Culture

A Complete Guide to the Films of Hayao Miyazaki

Fill in the gaps of your anime knowledge with this 11-film must-watch list.

By 9 min read

Hayao Miyazaki is Japan’s greatest animator, a master craftsman whose name gets absorbed through cultural osmosis even by those who have no deep knowledge of anime. In the “who’s who” of great Japanese filmmakers, Miyazaki stands at the top of the pyramid with Akira Kurosawa.

With 11 feature films to his name — many of them classics known the world over — Miyazaki went into semi-retirement half a decade ago. He has since returned with a short film and is currently at work on his 12th animated feature, Kimi-tachi wa Dou Ikiru ka? (“How Do You Live?”).

In this post, we’ll be doing a crash course and primer on all 11 of his cinematic works, which hold lasting artistic value and have touched the lives of many people — especially here in Miyazaki’s home country.

Being familiar with Miyazaki’s films and their Japanese titles will give you a useful frame of reference for Japanese pop culture. Talking about movies, you might be able to bridge the gap between cultures simply by knowing how a title translates, recognizing a character’s name or understanding a cherished Studio Ghibli scene.

Without further ado, let’s dive chronologically into the filmography of Hayao Miyazaki.

1. The Castle of Cagliostro (1979)

Photo:
Screenshot from The Castle of Cagliostro

The Japanese title is Rupan Sansei: Kariosutoro no Shiro.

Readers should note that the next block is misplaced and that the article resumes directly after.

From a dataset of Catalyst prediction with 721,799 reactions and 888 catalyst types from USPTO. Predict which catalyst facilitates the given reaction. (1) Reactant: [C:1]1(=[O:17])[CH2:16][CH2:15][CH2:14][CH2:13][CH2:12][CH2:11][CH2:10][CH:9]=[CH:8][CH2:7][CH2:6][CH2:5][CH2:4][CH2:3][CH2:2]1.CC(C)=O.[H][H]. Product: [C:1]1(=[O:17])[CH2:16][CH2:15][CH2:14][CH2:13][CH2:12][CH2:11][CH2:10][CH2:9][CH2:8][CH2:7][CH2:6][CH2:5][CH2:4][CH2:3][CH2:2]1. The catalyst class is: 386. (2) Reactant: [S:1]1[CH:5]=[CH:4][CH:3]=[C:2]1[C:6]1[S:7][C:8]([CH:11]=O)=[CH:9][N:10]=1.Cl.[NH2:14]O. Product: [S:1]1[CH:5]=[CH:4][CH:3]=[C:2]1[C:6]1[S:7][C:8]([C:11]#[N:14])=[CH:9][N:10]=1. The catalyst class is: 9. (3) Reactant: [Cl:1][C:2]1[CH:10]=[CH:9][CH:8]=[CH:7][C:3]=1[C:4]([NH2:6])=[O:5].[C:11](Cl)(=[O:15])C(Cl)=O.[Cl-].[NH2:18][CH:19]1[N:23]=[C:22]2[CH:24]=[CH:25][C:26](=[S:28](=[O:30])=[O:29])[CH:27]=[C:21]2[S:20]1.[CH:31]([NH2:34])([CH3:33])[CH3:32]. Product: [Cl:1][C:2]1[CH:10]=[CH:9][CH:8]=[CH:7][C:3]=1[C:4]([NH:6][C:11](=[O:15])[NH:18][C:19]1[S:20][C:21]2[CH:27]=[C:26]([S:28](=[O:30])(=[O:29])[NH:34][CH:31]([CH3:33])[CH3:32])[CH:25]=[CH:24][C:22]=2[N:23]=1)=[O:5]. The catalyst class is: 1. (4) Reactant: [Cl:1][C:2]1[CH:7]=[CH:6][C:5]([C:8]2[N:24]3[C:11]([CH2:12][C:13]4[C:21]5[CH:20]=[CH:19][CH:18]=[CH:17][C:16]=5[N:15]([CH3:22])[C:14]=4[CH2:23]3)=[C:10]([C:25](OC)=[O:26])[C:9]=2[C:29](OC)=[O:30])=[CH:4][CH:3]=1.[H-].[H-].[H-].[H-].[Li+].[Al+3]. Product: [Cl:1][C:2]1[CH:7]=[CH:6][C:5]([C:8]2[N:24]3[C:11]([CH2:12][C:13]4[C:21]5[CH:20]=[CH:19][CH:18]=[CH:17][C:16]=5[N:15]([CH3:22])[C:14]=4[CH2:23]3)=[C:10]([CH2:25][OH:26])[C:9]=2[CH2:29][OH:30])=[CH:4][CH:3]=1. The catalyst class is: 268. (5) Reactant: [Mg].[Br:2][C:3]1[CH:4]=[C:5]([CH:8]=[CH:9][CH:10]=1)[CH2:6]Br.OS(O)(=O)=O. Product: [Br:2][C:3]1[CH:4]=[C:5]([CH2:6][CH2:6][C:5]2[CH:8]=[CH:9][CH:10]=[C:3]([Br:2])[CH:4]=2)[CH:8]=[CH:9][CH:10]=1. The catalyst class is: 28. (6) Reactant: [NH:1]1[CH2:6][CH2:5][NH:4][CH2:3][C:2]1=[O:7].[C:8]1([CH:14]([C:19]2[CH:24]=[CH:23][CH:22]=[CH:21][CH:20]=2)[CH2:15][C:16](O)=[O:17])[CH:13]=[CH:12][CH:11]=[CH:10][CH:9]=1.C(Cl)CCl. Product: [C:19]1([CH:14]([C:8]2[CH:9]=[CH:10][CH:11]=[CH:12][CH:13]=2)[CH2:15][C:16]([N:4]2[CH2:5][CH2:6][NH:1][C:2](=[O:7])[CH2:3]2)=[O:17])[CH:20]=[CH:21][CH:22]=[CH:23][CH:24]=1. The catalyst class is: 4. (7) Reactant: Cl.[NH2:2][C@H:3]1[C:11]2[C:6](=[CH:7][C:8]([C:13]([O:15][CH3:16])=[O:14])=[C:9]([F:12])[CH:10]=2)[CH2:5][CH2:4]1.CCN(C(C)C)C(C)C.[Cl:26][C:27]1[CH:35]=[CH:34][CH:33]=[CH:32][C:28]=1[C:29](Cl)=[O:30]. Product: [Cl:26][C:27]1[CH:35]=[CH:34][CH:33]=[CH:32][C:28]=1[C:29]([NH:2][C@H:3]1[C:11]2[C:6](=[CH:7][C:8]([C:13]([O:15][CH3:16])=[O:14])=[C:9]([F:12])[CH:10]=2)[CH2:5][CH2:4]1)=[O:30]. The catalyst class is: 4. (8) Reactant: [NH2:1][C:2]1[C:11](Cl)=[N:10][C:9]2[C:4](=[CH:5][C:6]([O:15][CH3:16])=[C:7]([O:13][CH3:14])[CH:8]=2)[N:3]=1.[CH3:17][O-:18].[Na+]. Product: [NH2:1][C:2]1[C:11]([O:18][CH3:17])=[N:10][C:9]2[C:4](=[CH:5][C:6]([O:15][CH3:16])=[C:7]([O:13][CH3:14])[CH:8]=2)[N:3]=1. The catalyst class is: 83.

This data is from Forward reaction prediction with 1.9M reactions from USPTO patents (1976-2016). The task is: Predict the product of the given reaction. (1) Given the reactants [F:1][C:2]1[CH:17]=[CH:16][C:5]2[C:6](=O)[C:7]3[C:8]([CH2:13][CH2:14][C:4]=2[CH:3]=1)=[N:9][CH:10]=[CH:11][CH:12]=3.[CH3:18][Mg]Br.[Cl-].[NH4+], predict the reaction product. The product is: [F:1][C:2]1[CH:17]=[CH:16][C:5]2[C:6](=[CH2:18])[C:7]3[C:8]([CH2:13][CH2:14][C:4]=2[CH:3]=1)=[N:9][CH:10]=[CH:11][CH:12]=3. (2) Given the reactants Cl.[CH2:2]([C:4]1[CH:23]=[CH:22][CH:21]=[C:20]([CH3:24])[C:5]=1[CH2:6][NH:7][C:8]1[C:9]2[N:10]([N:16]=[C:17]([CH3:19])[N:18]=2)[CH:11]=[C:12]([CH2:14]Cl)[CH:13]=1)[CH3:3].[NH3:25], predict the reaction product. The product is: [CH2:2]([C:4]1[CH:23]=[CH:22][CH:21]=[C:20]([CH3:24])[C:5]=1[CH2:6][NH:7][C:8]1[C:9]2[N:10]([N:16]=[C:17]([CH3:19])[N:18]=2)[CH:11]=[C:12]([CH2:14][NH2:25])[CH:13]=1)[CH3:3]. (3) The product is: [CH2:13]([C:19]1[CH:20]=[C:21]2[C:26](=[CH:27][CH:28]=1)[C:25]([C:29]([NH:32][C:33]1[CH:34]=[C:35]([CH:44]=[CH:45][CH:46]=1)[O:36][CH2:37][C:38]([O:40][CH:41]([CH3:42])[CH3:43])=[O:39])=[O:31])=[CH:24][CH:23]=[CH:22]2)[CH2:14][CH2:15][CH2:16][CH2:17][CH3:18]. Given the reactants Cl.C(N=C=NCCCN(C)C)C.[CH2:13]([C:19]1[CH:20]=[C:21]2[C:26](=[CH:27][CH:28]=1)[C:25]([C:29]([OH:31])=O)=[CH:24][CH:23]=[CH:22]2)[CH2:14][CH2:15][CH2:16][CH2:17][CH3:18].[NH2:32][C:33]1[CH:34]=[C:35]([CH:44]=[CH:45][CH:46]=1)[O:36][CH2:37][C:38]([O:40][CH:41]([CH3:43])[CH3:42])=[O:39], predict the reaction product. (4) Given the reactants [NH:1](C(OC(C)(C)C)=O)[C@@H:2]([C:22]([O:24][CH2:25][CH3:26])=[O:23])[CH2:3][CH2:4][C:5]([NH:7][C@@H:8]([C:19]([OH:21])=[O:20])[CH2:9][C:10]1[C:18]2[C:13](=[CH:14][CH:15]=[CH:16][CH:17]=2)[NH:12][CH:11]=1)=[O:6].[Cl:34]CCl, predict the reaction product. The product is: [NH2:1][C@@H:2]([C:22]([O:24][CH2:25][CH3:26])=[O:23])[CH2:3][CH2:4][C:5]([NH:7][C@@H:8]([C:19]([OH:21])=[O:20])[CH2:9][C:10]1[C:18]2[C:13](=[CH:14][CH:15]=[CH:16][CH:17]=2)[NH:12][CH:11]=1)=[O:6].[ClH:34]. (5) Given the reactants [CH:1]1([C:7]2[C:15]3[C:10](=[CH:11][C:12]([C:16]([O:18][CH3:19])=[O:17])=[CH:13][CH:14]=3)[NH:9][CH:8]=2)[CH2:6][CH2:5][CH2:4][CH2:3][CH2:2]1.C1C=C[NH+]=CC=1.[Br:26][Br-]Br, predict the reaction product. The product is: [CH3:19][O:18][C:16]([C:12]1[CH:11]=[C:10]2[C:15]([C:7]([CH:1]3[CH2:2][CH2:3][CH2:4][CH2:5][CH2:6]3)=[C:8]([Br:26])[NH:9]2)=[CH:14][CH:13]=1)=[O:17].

Though his name is synonymous with Ghibli, Miyazaki worked as a director-for-hire before co-founding the beloved animation studio. His first feature-length animated film was an installment in the popular Lupin III franchise.

In this movie, the loudly sports-jacketed Arsène Lupin III’s gentleman thievery steers him down the trail of some counterfeit casino money. He eventually lands in a castle dungeon in a country ruled by the nefarious Count Cagliostro. The DVD cover for The Castle of Cagliostro contains a blurb from Steven Spielberg calling it “one of the greatest adventure movies of all time.” ‘Nuff said.

2. Nausicaä of the Valley of the Wind (1984)

Photo:
Screenshot from Nausicaa of the Valley of the Wind

The Japanese title is Kaze no Tani no Naushika.

Nausicaä of the Valley of the Wind marked Miyazaki’s first collaboration with composer Joe Hisaishi, who would go on to provide the musical score for all his remaining films. “Post-apocalyptic” isn’t necessarily the first word that would come to mind when most people think of Miyazaki. Yet this movie does employ such a setting.

This is Miyazaki’s Dune. Like Frank Herbert’s classic science fiction novel (whose own troubled film adaptation hit theaters the same year), the story features a prophecy about the rise of a mythic savior. In place of Dune’s antagonistic sandworms, overgrown mutant insects populate the landscape in this one.

Many of Miyazaki’s films are centered on female protagonists and Nausicaä of the Valley of the Wind is no different. The title character, Nausicaä, is a princess who fulfills the prophecy.

3. Castle in the Sky (1986)

Photo:
Screenshot from Castle in the Sky

The Japanese title is Tenkū no Shiro Rapyuta.

Also known as Laputa: Castle in the Sky, this is the very first Studio Ghibli film, which makes it landmark anime. Air pirates and a floating island color the backdrop of this adventure about an orphan girl discovering her royal heritage.